The Chalmette Battlefield is in St. Bernard Parish about 9 miles east of downtown New Orleans. To go there you need to travel down the St. Bernard Highway, State Route 46. There are 2 entrances. The 1st takes you to the new (Katrina destroyed the old) visitor center and the battlefield and the 2nd to the Chalmette National Cemetery. Many think that the best way to access this National Park Service site is to jump on the Creole Queen, a paddleboat, in the French Quarter, which goes there daily and includes a ranger led talk at 10:45 am.
The Battle of New Orleans, fought in 1815, was the last one of the War of 1812. Victory for the Americans was important because the British far outnumbered the locals and were thought to be the superior force. They had been fighting Napoleon Bonaparte and were still smarting from their defeat by the Americans in the Revolutionary War. Their commander, Major General Sir Edward Pakenham, planned to capture the important port of New Orleans and have control of the Mississippi River as a result. The American Commander, Major General Andrew Jackson, had a personal grudge against the Brits. Much earlier, he was scarred for life from a head wound inflicted by a Redcoat; and he lost a brother, whose own head would became infected. Robert died 2 days after they returned home.
The War of 1812 was as important as any other war in American history. During it there was a major battle on Lake Erie, the White House burned, and the National Anthem was written. The Battle of New Orleans that ended it was fought after the Treaty of Ghent had been signed on December 24th. Back then news traveled painfully slowly. The battle, which ended this war, occurred on January 8; and news of the treaty didn’t arrive until January 18. The battle was relatively short. It lasted for 2 hours with serious fighting over in 30 minutes. The treaty was ratified the next month.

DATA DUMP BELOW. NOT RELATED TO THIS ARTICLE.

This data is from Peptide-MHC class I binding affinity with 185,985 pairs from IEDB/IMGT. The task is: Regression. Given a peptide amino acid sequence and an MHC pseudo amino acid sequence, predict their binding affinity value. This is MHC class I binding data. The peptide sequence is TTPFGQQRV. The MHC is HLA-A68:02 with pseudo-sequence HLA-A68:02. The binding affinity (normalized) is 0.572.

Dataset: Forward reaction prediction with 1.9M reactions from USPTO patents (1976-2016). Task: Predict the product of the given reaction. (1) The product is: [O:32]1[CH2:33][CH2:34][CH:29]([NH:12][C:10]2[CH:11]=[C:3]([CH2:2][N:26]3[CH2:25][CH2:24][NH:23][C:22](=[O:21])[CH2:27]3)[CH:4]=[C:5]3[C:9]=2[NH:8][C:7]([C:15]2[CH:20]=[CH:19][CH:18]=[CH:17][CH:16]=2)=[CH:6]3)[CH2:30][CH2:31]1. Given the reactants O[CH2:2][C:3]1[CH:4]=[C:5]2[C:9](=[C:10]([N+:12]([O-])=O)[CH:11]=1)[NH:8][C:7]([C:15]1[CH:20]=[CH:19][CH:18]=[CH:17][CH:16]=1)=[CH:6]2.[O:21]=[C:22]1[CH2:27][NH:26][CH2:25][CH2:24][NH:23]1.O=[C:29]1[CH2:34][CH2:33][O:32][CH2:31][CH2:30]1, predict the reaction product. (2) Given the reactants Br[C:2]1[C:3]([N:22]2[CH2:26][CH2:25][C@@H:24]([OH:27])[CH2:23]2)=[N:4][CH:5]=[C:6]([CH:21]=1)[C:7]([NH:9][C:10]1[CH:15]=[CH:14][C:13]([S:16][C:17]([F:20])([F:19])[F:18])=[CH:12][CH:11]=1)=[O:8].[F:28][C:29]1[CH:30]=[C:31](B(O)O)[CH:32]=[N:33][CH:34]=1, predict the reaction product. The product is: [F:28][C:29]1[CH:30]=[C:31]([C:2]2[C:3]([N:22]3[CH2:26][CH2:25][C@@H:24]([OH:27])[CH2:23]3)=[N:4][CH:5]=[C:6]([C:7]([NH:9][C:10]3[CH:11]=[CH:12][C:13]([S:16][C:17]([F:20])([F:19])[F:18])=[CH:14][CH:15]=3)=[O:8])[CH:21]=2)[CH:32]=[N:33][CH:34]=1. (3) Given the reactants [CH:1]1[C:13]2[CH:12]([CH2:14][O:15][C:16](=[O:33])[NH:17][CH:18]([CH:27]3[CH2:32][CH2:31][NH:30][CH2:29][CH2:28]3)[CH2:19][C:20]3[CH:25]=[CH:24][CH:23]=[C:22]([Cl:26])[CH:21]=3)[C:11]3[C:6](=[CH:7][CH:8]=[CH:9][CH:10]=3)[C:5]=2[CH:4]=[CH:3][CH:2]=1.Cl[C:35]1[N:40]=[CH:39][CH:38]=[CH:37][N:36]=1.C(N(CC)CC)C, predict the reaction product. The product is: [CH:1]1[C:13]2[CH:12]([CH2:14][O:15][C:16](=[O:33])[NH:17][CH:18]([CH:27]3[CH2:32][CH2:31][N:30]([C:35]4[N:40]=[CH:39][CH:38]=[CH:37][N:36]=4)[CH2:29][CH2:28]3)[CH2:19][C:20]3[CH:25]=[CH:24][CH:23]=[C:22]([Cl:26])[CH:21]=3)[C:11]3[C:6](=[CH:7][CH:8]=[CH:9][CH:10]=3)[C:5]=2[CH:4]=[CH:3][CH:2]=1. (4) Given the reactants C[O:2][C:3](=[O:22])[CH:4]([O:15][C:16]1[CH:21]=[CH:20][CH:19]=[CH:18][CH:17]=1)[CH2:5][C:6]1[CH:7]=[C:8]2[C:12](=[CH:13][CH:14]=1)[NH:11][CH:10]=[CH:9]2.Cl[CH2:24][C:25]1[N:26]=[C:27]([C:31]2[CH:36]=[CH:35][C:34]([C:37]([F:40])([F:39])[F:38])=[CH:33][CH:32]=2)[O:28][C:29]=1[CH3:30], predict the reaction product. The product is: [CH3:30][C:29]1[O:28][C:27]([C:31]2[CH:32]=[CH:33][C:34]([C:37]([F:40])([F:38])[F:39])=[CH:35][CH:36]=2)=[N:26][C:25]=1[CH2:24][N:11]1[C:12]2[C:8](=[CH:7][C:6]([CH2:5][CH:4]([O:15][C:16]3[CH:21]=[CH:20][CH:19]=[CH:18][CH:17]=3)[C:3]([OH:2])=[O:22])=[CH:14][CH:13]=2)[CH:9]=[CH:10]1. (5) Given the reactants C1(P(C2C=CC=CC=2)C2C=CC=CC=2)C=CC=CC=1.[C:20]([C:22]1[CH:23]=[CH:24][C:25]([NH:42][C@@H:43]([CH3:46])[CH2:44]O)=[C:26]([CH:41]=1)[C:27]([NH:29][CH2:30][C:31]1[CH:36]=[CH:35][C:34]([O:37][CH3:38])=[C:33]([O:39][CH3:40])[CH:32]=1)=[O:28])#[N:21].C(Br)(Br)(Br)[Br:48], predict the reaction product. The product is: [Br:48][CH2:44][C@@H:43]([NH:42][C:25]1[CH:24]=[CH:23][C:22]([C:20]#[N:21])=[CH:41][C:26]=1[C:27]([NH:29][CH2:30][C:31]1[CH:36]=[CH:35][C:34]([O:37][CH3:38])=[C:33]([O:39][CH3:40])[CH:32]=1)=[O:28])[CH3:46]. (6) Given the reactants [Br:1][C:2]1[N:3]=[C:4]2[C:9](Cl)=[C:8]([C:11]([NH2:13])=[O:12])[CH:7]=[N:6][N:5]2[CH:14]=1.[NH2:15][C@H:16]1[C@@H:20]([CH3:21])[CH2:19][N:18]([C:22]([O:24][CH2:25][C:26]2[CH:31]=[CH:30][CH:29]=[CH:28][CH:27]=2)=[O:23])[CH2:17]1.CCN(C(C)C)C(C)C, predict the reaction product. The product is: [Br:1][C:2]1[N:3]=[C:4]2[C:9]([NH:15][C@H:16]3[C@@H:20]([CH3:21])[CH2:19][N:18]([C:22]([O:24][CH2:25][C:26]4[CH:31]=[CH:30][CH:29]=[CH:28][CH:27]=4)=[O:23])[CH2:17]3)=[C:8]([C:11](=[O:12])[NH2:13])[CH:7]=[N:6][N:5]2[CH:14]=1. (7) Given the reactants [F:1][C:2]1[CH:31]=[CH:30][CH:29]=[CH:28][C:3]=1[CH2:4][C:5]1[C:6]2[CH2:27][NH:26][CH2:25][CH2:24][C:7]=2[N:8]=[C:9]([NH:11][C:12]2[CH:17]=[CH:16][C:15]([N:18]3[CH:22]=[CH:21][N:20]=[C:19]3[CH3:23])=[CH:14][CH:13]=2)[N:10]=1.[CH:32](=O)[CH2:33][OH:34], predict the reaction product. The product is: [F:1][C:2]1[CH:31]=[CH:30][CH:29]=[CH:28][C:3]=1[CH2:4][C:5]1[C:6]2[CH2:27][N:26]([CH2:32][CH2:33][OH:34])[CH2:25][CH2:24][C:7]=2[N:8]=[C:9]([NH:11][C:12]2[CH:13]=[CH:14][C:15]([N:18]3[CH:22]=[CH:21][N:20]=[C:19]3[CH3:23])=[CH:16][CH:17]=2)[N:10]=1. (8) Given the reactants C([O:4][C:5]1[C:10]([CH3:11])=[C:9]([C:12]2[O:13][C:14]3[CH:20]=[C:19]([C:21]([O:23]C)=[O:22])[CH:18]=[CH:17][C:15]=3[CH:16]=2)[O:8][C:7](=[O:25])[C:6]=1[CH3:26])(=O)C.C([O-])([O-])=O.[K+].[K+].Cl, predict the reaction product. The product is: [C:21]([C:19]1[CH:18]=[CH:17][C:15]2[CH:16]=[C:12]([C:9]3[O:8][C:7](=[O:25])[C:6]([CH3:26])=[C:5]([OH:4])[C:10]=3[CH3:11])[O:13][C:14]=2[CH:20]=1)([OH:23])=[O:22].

The battle led to the defeat of the British, who suffered 2,000 casualties. The number isn’t exact because about 500 of the men lying on the battlefield were playing dead and surrendered. The American forces numbered about 5,000, including Indians, pirates, and many volunteers. They suffered fewer than 20 casualties. Packenham didn’t survive the battle. Jackson did, became an instant national hero, and, later, a controversial two term President beginning in 1829.
How did the Americans win such a lopsided victory? There were an estimated 7,000 Brits available to fight. There are many theories. I like Kandice Leigh Woods explanation in Travelhost New Orleans. She claimed that the fog burned off just as the British force was advancing. “…they were basically caught with their hands in the cookie jar,” she concluded. Unreliable weather has defeated armies and the British troops were not used to, maybe even not dressed appropriately for, a Louisiana winter that our tour guide Harold described as very cold. They were also not used to alligators, insects, indigenous diseases, etc.
PS A very good, highly detailed book about this battle, Andrew Jackson and the Miracle of New Orleans, came out last year. It’s by Brian Kilmeade of Fox News and Don Yaeger. A lady visiting the Chalmette Cemetery when I was there recommended it to me.